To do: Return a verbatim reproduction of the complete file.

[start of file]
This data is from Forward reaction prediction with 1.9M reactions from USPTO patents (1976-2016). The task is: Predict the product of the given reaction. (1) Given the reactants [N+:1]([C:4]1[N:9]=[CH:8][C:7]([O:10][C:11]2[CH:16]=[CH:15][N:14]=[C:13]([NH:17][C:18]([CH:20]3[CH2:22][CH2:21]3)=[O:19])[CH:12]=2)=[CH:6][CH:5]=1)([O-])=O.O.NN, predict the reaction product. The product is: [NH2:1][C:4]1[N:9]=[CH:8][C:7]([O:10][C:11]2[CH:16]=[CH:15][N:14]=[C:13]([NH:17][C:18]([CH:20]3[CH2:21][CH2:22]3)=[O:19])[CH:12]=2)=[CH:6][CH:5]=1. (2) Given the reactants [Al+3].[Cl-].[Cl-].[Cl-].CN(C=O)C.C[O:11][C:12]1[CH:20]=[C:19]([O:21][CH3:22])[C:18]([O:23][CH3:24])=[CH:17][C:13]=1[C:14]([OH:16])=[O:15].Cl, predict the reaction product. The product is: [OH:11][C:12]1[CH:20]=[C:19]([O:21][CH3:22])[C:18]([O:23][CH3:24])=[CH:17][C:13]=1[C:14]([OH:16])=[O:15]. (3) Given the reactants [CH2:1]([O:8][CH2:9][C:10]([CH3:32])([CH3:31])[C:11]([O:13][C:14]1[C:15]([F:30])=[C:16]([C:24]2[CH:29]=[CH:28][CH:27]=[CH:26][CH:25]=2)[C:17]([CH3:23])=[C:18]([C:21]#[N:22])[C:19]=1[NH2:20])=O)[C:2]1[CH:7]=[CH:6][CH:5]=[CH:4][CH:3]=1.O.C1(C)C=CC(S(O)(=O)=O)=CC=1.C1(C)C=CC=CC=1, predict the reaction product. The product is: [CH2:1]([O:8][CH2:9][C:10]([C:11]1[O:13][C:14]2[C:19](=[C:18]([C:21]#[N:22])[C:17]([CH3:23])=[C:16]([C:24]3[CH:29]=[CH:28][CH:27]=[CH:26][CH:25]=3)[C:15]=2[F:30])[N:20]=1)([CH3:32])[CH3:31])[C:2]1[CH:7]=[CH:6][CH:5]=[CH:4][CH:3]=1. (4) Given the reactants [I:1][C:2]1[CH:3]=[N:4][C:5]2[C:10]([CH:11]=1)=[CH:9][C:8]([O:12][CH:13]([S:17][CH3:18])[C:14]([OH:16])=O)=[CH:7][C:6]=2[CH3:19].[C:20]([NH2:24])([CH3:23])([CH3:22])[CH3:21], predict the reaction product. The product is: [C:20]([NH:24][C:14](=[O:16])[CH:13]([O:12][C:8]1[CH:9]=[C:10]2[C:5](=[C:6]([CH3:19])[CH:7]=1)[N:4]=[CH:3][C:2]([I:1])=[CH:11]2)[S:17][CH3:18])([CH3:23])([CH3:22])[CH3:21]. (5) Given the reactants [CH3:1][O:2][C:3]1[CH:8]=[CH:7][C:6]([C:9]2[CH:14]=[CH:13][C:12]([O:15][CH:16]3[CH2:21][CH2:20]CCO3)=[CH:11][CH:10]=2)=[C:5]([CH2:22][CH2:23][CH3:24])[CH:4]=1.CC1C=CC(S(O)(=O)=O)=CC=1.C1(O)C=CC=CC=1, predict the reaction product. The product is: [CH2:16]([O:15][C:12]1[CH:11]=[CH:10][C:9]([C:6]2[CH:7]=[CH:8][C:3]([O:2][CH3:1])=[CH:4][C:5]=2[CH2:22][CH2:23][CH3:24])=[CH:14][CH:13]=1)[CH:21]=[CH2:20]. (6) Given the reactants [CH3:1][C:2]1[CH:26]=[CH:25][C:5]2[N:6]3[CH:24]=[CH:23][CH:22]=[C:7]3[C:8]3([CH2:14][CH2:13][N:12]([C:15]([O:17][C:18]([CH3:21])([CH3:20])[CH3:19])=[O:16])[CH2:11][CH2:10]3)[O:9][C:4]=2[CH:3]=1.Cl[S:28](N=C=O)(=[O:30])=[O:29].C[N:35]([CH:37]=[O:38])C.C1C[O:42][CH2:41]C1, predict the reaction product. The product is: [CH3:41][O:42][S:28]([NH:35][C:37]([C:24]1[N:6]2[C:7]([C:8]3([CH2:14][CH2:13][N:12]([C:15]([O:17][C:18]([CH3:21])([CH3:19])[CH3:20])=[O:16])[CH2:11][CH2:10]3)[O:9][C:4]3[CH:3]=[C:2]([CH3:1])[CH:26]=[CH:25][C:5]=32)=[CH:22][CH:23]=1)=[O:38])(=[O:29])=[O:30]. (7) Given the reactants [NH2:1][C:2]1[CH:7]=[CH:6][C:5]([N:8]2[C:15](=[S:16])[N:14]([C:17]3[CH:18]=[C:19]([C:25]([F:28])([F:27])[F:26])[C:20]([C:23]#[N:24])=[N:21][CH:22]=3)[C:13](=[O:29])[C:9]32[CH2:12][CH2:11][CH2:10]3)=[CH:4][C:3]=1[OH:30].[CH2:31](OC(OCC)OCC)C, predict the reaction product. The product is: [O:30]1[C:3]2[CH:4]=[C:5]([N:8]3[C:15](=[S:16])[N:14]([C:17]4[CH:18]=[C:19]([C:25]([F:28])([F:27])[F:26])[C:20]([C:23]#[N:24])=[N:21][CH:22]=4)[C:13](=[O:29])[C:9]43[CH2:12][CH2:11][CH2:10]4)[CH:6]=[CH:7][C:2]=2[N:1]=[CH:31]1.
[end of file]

This data is from Forward reaction prediction with 1.9M reactions from USPTO patents (1976-2016). The task is: Predict the product of the given reaction. (1) Given the reactants [N+:1]([C:4]1[N:9]=[CH:8][C:7]([O:10][C:11]2[CH:16]=[CH:15][N:14]=[C:13]([NH:17][C:18]([CH:20]3[CH2:22][CH2:21]3)=[O:19])[CH:12]=2)=[CH:6][CH:5]=1)([O-])=O.O.NN, predict the reaction product. The product is: [NH2:1][C:4]1[N:9]=[CH:8][C:7]([O:10][C:11]2[CH:16]=[CH:15][N:14]=[C:13]([NH:17][C:18]([CH:20]3[CH2:21][CH2:22]3)=[O:19])[CH:12]=2)=[CH:6][CH:5]=1. (2) Given the reactants [Al+3].[Cl-].[Cl-].[Cl-].CN(C=O)C.C[O:11][C:12]1[CH:20]=[C:19]([O:21][CH3:22])[C:18]([O:23][CH3:24])=[CH:17][C:13]=1[C:14]([OH:16])=[O:15].Cl, predict the reaction product. The product is: [OH:11][C:12]1[CH:20]=[C:19]([O:21][CH3:22])[C:18]([O:23][CH3:24])=[CH:17][C:13]=1[C:14]([OH:16])=[O:15]. (3) Given the reactants [CH2:1]([O:8][CH2:9][C:10]([CH3:32])([CH3:31])[C:11]([O:13][C:14]1[C:15]([F:30])=[C:16]([C:24]2[CH:29]=[CH:28][CH:27]=[CH:26][CH:25]=2)[C:17]([CH3:23])=[C:18]([C:21]#[N:22])[C:19]=1[NH2:20])=O)[C:2]1[CH:7]=[CH:6][CH:5]=[CH:4][CH:3]=1.O.C1(C)C=CC(S(O)(=O)=O)=CC=1.C1(C)C=CC=CC=1, predict the reaction product. The product is: [CH2:1]([O:8][CH2:9][C:10]([C:11]1[O:13][C:14]2[C:19](=[C:18]([C:21]#[N:22])[C:17]([CH3:23])=[C:16]([C:24]3[CH:29]=[CH:28][CH:27]=[CH:26][CH:25]=3)[C:15]=2[F:30])[N:20]=1)([CH3:32])[CH3:31])[C:2]1[CH:7]=[CH:6][CH:5]=[CH:4][CH:3]=1. (4) Given the reactants [I:1][C:2]1[CH:3]=[N:4][C:5]2[C:10]([CH:11]=1)=[CH:9][C:8]([O:12][CH:13]([S:17][CH3:18])[C:14]([OH:16])=O)=[CH:7][C:6]=2[CH3:19].[C:20]([NH2:24])([CH3:23])([CH3:22])[CH3:21], predict the reaction product. The product is: [C:20]([NH:24][C:14](=[O:16])[CH:13]([O:12][C:8]1[CH:9]=[C:10]2[C:5](=[C:6]([CH3:19])[CH:7]=1)[N:4]=[CH:3][C:2]([I:1])=[CH:11]2)[S:17][CH3:18])([CH3:23])([CH3:22])[CH3:21]. (5) Given the reactants [CH3:1][O:2][C:3]1[CH:8]=[CH:7][C:6]([C:9]2[CH:14]=[CH:13][C:12]([O:15][CH:16]3[CH2:21][CH2:20]CCO3)=[CH:11][CH:10]=2)=[C:5]([CH2:22][CH2:23][CH3:24])[CH:4]=1.CC1C=CC(S(O)(=O)=O)=CC=1.C1(O)C=CC=CC=1, predict the reaction product. The product is: [CH2:16]([O:15][C:12]1[CH:11]=[CH:10][C:9]([C:6]2[CH:7]=[CH:8][C:3]([O:2][CH3:1])=[CH:4][C:5]=2[CH2:22][CH2:23][CH3:24])=[CH:14][CH:13]=1)[CH:21]=[CH2:20]. (6) Given the reactants [CH3:1][C:2]1[CH:26]=[CH:25][C:5]2[N:6]3[CH:24]=[CH:23][CH:22]=[C:7]3[C:8]3([CH2:14][CH2:13][N:12]([C:15]([O:17][C:18]([CH3:21])([CH3:20])[CH3:19])=[O:16])[CH2:11][CH2:10]3)[O:9][C:4]=2[CH:3]=1.Cl[S:28](N=C=O)(=[O:30])=[O:29].C[N:35]([CH:37]=[O:38])C.C1C[O:42][CH2:41]C1, predict the reaction product. The product is: [CH3:41][O:42][S:28]([NH:35][C:37]([C:24]1[N:6]2[C:7]([C:8]3([CH2:14][CH2:13][N:12]([C:15]([O:17][C:18]([CH3:21])([CH3:19])[CH3:20])=[O:16])[CH2:11][CH2:10]3)[O:9][C:4]3[CH:3]=[C:2]([CH3:1])[CH:26]=[CH:25][C:5]=32)=[CH:22][CH:23]=1)=[O:38])(=[O:29])=[O:30]. (7) Given the reactants [NH2:1][C:2]1[CH:7]=[CH:6][C:5]([N:8]2[C:15](=[S:16])[N:14]([C:17]3[CH:18]=[C:19]([C:25]([F:28])([F:27])[F:26])[C:20]([C:23]#[N:24])=[N:21][CH:22]=3)[C:13](=[O:29])[C:9]32[CH2:12][CH2:11][CH2:10]3)=[CH:4][C:3]=1[OH:30].[CH2:31](OC(OCC)OCC)C, predict the reaction product. The product is: [O:30]1[C:3]2[CH:4]=[C:5]([N:8]3[C:15](=[S:16])[N:14]([C:17]4[CH:18]=[C:19]([C:25]([F:28])([F:27])[F:26])[C:20]([C:23]#[N:24])=[N:21][CH:22]=4)[C:13](=[O:29])[C:9]43[CH2:12][CH2:11][CH2:10]4)[CH:6]=[CH:7][C:2]=2[N:1]=[CH:31]1.